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Front Microbiol. 2016 Oct 21;7:1623. eCollection 2016.

Immunoprotective Efficacy of Six In vivo-Induced Antigens against Actinobacillus pleuropneumoniae as Potential Vaccine Candidates in Murine Model.

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Research Center of Swine Disease, College of Veterinary Medicine, Sichuan Agricultural University Chengdu, China.
Research Center of Swine Disease, College of Veterinary Medicine, Sichuan Agricultural UniversityChengdu, China; Sichuan Science-observation Experiment of Veterinary Drugs and Veterinary Biological Technology, Ministry of AgricultureChengdu, China.
Department of Population Medicine and Diagnostic Sciences, College of Veterinary Medicine, Cornell University, Ithaca NY, USA.


Six in vivo-induced (IVI) antigens-RnhB, GalU, GalT, Apl_1061, Apl_1166, and HflX were selected for a vaccine trial in a mouse model. The results showed that the IgG levels in each immune group was significantly higher than that of the negative control (P < 0.001). Except rRnhB group, proliferation of splenocytes was observed in all immunized groups and a relatively higher proliferation activity was observed in rGalU and rGalT groups (P < 0.05). In the rGalT vaccinated group, the proportion of CD4+ T cells in spleen was significant higher than that of negative control (P < 0.05). Moreover, proportions of CD4+ T cells in other vaccinated groups were all up-regulated to varying degrees. Up-regulation of both Th1 (IFN-γ, IL-2) and Th2 (IL-4) cytokines were detected. A survival rate of 87.5, 62.5, and 62.5% were obtained among rGalT, rAPL_1166, and rHflX group, respectively while the remaining three groups was only 25%. Histopathological analyses of lungs indicated that surviving animals from the vaccinated groups showed relatively normal pulmonary structure alveoli. These findings confirm that IVI antigens used as vaccine candidates provide partial protection against Actinobacillus pleuropneumoniae infection in a mouse model, which could be used as potential vaccine candidates in piglets.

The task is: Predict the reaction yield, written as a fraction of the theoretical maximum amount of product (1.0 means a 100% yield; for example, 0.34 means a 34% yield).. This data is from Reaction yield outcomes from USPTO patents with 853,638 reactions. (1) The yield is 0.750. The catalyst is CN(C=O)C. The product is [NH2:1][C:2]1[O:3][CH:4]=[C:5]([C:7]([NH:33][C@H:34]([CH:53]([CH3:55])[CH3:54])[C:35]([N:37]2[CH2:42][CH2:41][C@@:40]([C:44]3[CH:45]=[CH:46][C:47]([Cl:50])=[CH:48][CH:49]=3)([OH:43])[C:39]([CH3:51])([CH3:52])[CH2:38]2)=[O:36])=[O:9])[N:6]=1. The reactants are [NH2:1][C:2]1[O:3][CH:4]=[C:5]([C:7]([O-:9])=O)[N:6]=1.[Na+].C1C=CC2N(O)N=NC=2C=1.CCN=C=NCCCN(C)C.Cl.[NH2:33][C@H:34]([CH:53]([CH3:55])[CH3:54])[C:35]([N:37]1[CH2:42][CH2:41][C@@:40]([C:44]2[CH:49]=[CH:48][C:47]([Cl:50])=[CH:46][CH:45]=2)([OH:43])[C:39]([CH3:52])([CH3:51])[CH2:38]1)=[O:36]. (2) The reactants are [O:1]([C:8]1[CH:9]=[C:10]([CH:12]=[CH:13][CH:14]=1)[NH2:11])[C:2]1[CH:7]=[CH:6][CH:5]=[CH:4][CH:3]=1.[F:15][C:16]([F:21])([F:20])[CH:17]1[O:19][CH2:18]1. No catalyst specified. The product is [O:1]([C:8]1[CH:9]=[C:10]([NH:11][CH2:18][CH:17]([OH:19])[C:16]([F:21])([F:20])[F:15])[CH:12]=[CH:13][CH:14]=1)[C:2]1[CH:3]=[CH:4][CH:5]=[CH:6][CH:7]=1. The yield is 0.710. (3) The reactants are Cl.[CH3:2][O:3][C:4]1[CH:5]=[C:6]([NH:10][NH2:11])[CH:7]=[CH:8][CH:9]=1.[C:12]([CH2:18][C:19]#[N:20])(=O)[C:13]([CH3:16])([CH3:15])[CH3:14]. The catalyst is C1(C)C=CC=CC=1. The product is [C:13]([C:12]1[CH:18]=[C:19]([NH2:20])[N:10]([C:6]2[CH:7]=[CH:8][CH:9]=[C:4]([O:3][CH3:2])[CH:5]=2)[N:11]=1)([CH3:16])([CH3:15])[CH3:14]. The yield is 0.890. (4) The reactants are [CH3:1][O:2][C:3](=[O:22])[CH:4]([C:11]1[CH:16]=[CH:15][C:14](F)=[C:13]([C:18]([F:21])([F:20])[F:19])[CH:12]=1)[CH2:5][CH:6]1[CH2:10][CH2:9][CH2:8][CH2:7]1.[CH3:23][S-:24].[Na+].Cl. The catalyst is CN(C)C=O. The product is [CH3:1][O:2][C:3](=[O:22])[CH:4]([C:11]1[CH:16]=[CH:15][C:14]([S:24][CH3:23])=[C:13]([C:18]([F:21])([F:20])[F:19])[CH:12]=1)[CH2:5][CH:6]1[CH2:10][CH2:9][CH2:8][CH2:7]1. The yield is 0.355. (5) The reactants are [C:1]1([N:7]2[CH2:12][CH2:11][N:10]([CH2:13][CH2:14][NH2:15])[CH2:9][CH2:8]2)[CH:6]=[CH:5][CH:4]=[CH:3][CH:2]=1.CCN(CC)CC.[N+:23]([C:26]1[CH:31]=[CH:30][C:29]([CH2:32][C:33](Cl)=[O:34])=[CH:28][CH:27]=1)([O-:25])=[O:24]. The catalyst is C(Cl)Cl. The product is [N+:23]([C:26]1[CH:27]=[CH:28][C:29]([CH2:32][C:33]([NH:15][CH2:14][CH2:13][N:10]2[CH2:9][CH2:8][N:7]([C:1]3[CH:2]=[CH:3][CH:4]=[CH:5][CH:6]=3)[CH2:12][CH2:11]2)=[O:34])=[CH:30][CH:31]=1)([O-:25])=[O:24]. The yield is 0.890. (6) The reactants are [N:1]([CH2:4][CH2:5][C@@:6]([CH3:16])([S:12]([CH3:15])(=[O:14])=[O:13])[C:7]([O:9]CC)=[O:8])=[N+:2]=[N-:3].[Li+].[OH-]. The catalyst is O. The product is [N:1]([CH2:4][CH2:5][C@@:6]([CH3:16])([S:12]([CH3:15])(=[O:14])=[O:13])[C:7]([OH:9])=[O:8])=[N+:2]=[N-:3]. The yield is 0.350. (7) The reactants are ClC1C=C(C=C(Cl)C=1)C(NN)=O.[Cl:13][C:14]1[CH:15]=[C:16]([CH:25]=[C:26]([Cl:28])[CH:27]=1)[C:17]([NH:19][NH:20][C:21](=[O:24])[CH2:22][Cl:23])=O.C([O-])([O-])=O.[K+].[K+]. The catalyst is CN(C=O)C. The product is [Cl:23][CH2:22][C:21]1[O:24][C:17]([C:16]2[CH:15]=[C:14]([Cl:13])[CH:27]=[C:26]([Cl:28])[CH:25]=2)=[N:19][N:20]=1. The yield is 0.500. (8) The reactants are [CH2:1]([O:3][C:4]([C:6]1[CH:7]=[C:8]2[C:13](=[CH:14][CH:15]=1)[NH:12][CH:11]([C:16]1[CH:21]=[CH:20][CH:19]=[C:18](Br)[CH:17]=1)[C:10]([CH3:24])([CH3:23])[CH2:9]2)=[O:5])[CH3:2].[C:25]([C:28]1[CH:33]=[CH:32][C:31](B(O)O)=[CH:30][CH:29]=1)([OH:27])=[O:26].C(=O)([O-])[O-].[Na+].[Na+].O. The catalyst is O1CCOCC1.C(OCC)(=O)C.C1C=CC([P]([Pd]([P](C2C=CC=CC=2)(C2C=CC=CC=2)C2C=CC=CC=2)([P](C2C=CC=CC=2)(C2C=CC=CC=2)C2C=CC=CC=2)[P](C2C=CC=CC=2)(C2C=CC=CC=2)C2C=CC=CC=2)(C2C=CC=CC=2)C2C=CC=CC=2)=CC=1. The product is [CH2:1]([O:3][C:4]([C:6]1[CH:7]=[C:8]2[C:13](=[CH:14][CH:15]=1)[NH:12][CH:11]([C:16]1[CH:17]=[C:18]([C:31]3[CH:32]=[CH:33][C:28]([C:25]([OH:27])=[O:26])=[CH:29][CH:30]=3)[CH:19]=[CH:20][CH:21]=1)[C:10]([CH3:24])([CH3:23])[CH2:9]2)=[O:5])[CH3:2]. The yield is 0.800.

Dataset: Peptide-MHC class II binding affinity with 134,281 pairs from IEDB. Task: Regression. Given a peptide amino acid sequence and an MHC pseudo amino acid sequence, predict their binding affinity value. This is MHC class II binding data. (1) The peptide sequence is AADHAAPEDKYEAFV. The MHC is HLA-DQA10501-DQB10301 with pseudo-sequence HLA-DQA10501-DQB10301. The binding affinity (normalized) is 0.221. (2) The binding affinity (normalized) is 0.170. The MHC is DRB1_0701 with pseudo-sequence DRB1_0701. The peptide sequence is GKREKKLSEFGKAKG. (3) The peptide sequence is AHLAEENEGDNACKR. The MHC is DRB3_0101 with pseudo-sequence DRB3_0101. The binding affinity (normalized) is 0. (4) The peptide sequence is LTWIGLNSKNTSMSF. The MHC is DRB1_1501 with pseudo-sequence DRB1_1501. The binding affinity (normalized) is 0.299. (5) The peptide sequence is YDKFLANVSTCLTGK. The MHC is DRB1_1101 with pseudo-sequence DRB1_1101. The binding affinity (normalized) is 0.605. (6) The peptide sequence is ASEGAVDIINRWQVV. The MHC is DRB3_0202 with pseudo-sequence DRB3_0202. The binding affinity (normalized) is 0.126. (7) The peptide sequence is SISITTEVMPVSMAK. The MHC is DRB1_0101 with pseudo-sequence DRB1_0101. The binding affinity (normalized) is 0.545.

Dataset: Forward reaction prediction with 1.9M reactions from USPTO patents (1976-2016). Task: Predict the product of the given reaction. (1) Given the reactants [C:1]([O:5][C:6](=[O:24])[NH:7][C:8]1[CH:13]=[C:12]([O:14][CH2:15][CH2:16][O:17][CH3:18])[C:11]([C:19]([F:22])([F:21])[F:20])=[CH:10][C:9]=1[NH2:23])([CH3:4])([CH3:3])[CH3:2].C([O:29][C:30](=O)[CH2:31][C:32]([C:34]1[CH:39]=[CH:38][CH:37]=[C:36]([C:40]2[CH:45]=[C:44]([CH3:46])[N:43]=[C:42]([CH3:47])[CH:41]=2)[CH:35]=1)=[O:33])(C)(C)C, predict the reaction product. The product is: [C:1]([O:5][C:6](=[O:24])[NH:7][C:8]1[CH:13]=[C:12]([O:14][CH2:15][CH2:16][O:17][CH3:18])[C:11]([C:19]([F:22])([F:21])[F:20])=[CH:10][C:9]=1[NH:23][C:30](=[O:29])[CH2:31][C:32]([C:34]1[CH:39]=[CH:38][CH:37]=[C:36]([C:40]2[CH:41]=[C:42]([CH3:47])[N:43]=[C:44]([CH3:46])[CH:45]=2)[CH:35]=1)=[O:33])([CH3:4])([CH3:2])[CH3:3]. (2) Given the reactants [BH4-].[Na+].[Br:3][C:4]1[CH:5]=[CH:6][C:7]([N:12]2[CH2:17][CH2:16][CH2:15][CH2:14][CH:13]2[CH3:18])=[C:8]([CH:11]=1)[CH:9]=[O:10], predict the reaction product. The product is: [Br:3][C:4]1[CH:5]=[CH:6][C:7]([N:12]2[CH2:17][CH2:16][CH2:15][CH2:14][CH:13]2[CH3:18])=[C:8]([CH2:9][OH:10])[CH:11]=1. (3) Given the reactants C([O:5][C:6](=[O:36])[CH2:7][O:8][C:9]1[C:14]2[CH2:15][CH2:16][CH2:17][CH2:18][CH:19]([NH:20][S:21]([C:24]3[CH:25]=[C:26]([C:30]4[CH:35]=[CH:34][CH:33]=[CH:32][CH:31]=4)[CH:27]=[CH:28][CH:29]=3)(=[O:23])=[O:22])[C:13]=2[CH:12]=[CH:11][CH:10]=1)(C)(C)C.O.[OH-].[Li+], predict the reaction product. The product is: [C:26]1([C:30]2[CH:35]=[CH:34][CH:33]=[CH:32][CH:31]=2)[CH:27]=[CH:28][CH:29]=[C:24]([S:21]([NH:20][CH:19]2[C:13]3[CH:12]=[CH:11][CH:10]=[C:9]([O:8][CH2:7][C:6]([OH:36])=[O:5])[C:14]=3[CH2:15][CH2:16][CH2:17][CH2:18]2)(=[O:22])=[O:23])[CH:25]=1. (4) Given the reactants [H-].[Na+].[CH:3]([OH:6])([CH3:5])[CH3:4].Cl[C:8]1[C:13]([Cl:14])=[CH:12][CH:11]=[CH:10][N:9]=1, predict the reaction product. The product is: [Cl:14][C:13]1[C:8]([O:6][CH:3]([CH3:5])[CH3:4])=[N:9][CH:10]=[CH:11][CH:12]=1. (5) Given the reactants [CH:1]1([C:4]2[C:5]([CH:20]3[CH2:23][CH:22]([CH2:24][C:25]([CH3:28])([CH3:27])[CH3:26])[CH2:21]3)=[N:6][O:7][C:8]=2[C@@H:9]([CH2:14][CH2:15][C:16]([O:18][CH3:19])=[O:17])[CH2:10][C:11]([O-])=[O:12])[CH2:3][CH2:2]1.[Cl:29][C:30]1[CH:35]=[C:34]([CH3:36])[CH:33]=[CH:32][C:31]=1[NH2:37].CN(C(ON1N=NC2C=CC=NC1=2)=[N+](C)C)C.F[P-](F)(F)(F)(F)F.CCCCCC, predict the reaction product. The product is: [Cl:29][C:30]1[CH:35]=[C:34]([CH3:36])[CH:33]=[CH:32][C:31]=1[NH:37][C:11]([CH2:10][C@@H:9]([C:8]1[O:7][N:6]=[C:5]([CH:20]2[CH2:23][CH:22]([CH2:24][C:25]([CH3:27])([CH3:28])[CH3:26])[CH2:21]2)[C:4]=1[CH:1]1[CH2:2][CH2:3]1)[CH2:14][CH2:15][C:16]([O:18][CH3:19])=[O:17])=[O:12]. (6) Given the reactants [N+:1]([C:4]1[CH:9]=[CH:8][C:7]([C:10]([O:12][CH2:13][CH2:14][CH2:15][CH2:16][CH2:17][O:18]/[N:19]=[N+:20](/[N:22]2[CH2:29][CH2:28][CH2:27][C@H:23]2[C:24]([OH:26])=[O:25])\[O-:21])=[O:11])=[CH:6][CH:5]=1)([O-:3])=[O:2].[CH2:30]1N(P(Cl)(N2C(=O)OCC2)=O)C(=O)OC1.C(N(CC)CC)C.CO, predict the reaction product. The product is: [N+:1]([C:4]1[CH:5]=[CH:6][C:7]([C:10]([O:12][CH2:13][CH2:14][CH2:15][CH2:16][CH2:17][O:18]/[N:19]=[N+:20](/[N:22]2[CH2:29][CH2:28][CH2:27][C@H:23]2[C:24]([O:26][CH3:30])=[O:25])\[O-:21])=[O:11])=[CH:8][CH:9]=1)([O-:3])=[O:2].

Actinobacillus pleuropneumoniae; IVI antigens; cellular immune response; humoral immune response; putative vaccine candidates

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